The leaves of the Holly tree have a leathery texture and are thick, green and glossy. Normally about 2 inches long and 1 1/4 inches broad, they are edged with stout prickles alternately pointing upwards and downwards, while most of the upper leaves have only a single prickle. The leaves have neither taste nor odour and remain attached to the tree for several years. When they fall, the leaves take a long time to decay, defying the natural actions of air and moisture.
In May the Holly bears its flowers, these are pale pink on the outside and pure white on the inside. Male and female flowers are usually borne on different trees. The female flowers are pollinated by insects such as wild bees attracted by the smell of a honey like liquid released from their bases. Later the flower produces the familiar and distinctive clusters of brilliant scarlet/red berries. If a tree produces its berries well one year, it will normally rest the following year before producing again.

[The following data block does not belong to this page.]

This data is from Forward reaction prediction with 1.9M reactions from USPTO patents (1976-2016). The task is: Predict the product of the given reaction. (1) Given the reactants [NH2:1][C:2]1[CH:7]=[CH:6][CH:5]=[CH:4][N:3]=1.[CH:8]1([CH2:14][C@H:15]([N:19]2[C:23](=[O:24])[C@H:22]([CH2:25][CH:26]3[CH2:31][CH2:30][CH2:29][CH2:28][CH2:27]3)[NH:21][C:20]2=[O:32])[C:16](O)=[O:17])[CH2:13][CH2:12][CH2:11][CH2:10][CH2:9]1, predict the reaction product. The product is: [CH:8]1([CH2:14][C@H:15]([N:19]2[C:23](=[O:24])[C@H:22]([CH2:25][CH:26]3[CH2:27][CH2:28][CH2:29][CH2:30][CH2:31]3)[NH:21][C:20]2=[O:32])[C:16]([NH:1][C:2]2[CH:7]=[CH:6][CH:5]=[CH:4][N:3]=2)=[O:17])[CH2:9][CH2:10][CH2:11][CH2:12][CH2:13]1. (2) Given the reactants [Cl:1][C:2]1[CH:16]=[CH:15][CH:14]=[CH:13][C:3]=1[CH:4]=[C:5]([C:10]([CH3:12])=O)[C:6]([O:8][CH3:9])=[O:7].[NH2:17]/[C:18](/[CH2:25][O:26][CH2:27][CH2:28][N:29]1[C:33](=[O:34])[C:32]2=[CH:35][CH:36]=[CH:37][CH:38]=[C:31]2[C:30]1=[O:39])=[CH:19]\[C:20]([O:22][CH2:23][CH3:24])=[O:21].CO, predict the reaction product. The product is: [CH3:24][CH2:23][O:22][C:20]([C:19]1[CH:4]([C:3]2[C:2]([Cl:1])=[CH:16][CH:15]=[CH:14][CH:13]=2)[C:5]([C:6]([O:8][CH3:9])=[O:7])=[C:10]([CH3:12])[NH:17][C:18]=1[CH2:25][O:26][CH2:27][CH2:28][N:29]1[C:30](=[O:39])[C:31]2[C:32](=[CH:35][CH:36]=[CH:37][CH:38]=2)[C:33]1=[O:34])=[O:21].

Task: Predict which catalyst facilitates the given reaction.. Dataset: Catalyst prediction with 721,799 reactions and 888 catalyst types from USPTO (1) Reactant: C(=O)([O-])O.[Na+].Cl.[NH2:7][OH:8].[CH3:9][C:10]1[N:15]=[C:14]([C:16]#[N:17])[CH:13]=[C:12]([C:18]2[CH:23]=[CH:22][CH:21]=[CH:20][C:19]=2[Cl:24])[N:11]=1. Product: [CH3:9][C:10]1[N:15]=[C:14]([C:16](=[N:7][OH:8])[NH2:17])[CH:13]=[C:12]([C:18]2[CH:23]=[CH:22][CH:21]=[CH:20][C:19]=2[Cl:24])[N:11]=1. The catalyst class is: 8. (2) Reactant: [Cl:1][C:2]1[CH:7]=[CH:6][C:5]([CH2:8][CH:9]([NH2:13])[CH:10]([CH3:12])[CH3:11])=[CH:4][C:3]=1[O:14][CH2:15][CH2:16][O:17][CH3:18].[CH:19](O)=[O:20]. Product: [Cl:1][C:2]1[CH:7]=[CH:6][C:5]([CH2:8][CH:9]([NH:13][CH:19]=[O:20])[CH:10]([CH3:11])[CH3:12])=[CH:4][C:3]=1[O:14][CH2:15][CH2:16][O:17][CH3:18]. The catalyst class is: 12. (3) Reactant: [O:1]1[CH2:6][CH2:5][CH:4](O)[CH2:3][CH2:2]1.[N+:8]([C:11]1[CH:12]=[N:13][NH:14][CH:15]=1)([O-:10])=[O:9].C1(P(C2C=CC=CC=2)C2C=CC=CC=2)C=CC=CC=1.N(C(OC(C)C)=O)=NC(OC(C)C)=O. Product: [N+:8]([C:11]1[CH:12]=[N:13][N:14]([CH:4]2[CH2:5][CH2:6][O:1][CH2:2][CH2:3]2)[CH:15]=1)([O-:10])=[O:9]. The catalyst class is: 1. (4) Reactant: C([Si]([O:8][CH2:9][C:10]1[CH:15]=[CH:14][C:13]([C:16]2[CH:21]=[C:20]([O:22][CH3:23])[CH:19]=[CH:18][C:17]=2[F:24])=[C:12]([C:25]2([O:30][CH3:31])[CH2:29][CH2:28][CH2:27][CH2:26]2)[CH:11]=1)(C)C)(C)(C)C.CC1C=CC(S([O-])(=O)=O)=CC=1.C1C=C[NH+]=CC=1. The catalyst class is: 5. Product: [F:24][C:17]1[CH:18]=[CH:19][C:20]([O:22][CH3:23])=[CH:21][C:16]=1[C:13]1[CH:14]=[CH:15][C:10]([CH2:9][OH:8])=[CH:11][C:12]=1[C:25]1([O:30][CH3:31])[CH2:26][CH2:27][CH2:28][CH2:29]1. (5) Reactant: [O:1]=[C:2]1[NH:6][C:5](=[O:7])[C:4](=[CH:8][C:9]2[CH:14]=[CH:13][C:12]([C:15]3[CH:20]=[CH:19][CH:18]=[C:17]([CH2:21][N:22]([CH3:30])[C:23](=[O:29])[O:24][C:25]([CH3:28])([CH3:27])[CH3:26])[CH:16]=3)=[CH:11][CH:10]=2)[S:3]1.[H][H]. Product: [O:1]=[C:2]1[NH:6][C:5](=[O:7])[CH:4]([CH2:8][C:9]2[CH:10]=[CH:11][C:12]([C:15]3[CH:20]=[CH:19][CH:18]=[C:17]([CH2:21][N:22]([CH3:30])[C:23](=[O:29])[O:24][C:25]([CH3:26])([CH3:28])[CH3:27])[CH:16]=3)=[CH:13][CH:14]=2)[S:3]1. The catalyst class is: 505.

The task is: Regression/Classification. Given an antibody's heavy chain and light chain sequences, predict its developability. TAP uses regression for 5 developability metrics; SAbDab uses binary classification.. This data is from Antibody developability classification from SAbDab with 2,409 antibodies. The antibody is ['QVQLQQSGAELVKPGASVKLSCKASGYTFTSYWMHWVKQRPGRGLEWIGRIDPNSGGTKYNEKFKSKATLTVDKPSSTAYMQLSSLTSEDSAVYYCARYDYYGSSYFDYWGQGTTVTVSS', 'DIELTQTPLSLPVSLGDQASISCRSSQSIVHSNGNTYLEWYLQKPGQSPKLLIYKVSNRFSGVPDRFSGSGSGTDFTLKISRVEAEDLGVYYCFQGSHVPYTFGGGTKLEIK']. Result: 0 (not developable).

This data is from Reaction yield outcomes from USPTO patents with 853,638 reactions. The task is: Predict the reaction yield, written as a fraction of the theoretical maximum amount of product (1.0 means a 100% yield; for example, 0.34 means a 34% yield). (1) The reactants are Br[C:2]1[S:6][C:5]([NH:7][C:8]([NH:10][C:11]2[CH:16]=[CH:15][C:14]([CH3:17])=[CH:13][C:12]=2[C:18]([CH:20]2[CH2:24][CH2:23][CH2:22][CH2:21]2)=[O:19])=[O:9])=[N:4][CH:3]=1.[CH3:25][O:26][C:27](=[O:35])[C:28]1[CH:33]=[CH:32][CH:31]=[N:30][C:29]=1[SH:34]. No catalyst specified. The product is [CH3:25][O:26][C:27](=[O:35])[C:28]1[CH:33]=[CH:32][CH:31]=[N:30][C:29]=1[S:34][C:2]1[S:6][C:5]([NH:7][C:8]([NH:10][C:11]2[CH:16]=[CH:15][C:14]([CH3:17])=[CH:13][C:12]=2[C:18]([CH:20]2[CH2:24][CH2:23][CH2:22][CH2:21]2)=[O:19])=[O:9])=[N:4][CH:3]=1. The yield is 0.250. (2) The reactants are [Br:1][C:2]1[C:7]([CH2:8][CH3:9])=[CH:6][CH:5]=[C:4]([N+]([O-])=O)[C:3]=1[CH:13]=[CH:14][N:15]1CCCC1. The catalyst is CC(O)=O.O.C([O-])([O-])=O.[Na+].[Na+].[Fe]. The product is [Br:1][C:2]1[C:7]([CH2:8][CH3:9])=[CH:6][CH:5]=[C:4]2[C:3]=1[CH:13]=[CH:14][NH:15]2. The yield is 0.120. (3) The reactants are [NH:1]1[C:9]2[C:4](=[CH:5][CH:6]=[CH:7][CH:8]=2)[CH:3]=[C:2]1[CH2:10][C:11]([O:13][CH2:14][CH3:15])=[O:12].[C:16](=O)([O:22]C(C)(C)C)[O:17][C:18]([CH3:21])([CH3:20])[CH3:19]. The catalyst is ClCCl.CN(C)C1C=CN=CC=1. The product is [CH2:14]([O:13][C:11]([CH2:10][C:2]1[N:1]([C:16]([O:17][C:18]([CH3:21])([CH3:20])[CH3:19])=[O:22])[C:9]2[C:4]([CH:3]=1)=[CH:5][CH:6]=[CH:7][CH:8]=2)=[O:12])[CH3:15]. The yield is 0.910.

The berries while favoured by birds and animals are poisonous to human beings, and children in particular should be warned against eating them. During the winter the country folk would gather up young stems of Holly and use it as a cattle-feed to sustain them during the privations of the winter. The stems when dried and bruised were often given to cows, who seemed to thrive on it producing good milk, the butter from which was said to be excellent. It is also well known to rabbit-breeders that a Holly-stick placed in a hutch for the rabbits to gnaw, would act as a tonic and restore their appetite.
The berries possess totally different qualities to the leaves, being violently emetic and purgative, and if swallowed can cause excessive vomiting. They have been used in dropsy, and in a powder form as an astringent to check bleeding. Nicholas Culpeper in his “The Complete Herbal” (1653) say’s that: “the bark and leaves are good used as fomentations for broken bones and such members as are out of joint”. He also considered the berries to be curative of colic. Care needs to be taken however, for Holly berries can be poisonous if given to children.